In Genesis 15, God promises Abraham a son and descendants as numerous as the stars. The covenant is solemnized by a ritual common in that day of cutting animals in two and placing the pieces so as to create a path between them. The “inferior” party of the covenant would typically walk through the pieces swearing to his own death if he were not true to the covenant. While Abraham was asleep, God, seen as a smoking firepot and a torch, walks through the pieces Himself swearing to His own death if the covenant is broken! Christ’s death on Calvary was the ultimate and final payment for the broken covenant—broken by His people, but kept by God.


Symbol of the Covenant with Moses

In the northeast corner is a symbol of the covenant made with Moses.  Mount Sinai appears in the background with smoke shrouding its peak symbolizing the presence of the great “I AM” (Exodus 19:16). In the foreground are the two tablets of the law—the first prescribing man’s relationship to God and the second detailing the duties of one human to another. Jesus, the embodiment of this law in the flesh, summarized these commandments into simple principles: “Love the Lord your God with all your heart and with all your soul and with all your mind” and “Love your neighbor as yourself” (Matthew 22:37-40). In Christ, “a righteousness from God, apart from the law, has been made known.” (Hebrews 7:22)  This righteousness from God comes through faith in Jesus Christ to all who believe. (Romans 3: 21-22).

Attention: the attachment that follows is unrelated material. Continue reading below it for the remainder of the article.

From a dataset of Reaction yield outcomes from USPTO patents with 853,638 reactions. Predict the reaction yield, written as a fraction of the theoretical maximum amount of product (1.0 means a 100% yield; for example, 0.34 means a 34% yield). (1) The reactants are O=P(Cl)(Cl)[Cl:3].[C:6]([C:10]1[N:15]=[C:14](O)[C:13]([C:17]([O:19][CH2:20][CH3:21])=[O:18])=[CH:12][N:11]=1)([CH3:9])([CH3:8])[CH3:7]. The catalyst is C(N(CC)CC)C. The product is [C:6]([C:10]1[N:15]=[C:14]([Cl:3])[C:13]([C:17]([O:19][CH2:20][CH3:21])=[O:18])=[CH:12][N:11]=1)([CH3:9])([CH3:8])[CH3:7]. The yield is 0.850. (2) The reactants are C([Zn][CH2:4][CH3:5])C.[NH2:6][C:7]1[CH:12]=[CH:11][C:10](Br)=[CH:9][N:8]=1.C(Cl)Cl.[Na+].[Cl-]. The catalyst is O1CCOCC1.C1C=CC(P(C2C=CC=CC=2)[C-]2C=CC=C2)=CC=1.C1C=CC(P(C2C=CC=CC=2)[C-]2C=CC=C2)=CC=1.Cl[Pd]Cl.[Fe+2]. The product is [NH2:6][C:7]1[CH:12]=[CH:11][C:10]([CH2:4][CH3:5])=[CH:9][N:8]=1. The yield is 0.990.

Symbol of the Covenant with David

Moving south along the east balcony façade, the next symbol is expressive of the covenant with David—a promise to establish a throne for him forever.  “When your days are over and you rest with your fathers, I will raise up your offspring to succeed you, who will come from your own body, and I will establish His kingdom.  He is the one who will build a house for My name, and I will establish the throne of His kingdom forever." (II Samuel 7:12)  This promise was fulfilled in Christ, of the house and lineage of David, and clarifies the idea that the Redeemer is also a king whose kingdom is forever.


Symbol of the New Covenant